… in receiving support from the Federal Communications Commission’s Universal Service Fund.
In case you missed it, on December 31 the Federal-State Joint Board on Universal Service issued its 2009 Universal Service Monitoring Report. This 568 page report compiles a massive number of statistics on the Federal Communications Commission’s $7.6 billion Universal Service Fund. This fund subsidizes phone service in high-cost areas, phone subscriptions for low-income households, Internet service for schools and libraries, and Internet connections for rural health care facilities. About 60 percent of the money — $4.4 billion — goes to “high cost” (usually rural) phone companies.
The money comes from the universal service charge on your wired, wireline, or VOIP phone bill. (That’s why the phone companies put the FCC’s phone number on the bill, so you can call the FCC if you have questions about this charge. Isn’t that thoughtful!)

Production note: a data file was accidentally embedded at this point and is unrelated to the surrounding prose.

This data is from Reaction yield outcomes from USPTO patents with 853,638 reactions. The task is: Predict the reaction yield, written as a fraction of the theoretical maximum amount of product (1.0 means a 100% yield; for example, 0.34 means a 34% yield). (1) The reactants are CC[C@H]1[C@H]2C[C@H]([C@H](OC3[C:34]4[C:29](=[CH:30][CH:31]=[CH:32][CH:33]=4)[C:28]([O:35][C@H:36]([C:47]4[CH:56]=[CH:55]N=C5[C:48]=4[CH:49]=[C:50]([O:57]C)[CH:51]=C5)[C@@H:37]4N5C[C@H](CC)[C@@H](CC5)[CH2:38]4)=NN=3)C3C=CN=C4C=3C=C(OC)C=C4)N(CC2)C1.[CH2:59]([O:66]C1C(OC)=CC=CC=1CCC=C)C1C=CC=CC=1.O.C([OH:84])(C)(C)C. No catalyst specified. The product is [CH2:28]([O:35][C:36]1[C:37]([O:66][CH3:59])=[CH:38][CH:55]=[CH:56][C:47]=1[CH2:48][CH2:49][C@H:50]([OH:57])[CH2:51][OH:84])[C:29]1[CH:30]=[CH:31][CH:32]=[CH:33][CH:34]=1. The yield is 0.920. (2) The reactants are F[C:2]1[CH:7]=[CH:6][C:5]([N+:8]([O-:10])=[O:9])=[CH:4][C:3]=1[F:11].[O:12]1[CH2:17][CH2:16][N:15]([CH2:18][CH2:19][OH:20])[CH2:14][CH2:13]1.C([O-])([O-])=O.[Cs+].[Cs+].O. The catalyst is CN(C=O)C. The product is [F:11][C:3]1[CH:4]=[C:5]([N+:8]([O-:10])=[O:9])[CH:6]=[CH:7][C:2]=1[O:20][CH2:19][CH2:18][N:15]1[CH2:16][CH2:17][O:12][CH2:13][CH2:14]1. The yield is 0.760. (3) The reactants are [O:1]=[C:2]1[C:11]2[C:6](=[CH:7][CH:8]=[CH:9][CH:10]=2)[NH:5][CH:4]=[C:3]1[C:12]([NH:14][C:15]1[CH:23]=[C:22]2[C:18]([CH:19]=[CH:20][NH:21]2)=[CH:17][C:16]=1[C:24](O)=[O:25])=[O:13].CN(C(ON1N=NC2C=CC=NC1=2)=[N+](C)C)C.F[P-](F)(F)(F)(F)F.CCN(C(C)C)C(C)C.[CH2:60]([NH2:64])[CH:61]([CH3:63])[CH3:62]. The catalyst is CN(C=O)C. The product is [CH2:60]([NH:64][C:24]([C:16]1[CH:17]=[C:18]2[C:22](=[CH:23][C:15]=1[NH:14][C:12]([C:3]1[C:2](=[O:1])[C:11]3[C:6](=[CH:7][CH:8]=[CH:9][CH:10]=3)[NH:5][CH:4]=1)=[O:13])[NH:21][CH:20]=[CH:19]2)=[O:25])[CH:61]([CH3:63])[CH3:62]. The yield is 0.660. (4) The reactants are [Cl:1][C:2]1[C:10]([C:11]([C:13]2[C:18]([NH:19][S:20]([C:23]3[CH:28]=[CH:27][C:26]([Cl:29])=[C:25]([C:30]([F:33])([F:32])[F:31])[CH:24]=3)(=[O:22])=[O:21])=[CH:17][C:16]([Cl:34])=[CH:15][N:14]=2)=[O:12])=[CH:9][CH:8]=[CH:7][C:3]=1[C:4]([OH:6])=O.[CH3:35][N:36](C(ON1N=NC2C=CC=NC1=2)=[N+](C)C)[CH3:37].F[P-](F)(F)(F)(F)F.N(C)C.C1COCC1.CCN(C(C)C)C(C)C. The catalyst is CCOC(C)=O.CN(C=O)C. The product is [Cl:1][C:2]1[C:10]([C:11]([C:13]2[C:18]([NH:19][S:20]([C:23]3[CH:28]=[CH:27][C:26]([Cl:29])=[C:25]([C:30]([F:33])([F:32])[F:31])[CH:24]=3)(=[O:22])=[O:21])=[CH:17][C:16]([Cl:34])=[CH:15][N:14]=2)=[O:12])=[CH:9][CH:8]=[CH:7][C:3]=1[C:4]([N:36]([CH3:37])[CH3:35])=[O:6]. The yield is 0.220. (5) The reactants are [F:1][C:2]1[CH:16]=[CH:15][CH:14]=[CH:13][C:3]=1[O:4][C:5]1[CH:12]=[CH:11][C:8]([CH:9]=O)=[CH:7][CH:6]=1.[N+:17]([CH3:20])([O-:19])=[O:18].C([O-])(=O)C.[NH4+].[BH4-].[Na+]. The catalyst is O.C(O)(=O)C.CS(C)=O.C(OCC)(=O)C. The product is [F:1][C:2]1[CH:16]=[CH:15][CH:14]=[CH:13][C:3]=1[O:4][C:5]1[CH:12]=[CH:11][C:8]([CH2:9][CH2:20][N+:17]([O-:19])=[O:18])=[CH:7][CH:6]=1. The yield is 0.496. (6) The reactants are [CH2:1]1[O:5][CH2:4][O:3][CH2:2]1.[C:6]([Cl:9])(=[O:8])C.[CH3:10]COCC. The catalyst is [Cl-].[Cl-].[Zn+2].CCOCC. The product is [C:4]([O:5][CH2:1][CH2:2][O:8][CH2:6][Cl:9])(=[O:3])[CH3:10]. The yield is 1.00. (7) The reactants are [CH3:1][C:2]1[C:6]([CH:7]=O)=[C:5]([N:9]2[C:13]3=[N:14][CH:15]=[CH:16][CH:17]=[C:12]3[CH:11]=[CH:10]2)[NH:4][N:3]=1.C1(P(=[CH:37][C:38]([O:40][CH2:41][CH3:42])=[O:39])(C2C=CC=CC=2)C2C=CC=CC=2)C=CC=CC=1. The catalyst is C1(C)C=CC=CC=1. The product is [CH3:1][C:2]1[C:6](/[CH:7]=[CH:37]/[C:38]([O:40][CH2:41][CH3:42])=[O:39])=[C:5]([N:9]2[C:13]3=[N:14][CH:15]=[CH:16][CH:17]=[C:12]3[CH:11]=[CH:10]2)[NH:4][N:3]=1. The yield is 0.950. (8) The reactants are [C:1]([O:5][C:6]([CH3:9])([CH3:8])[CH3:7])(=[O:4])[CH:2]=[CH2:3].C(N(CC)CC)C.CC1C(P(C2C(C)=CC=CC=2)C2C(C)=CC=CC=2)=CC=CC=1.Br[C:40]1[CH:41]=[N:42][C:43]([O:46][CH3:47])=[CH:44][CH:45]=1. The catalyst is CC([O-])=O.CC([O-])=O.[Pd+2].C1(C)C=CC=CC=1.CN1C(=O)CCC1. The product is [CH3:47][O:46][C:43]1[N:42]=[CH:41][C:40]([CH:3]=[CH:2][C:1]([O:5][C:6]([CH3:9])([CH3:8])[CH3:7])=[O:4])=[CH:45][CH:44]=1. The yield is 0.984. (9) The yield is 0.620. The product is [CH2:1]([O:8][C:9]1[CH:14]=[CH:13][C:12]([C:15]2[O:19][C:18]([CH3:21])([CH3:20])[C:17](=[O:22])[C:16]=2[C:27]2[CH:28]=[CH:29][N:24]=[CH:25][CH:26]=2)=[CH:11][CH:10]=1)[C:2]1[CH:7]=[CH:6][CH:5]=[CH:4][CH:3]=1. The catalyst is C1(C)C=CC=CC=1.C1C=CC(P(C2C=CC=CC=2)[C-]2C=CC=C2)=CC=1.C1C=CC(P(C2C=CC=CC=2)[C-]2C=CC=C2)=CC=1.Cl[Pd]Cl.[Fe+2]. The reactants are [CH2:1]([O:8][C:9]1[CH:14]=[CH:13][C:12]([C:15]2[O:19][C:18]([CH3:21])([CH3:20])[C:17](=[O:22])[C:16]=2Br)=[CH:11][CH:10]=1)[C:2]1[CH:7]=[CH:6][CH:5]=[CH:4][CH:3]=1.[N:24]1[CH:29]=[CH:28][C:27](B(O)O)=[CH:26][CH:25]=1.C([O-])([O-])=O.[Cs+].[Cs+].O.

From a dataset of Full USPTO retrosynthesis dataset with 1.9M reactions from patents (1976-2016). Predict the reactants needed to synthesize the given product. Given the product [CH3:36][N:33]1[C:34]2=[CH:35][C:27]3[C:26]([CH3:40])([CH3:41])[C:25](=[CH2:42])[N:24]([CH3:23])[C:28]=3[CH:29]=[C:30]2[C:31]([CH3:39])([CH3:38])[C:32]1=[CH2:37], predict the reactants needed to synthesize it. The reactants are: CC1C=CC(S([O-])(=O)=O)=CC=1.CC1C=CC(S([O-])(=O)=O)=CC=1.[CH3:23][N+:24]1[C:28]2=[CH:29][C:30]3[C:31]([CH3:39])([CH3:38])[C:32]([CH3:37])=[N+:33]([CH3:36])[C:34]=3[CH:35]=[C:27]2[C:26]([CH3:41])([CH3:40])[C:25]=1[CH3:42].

Virtually every table in the Monitoring Report is fascinating. But check out some of the statistics to the right, which came from Table 1.12. After substracting the universal service charges paid by its citizens, Mississippi received the highest net amount from the Universal Service Fund — $258 million. Alaska, Puerto Rico, Kansas, and Oklahoma round out the top five net recipients.
Some states are net payers. Florida paid $304 million more into the Universal Service Fund than its phone companies, low-income consumers, schools, libraries, and rural health facilities received back. Not surprisingly, other big, high-income states with large urban areas are also big net payers.
Some states receive close to what they pay in. Although Texas is a big Universal Service Fund recipient ($511 million in 2008), Texas telephone customers also pay a lot into the fund ($508 million in 2008). Thus, Texas received a net $3 million from the Universal Service Fund. Other states close to breakeven are Arizona, Missouri, Oregon, and South Carolina.
For 2008, I counted 22 states that are net recipients of $15 million or more, and 23 states that are net payers of $23 million or more.
And you thought you had fun on New Year’s Eve!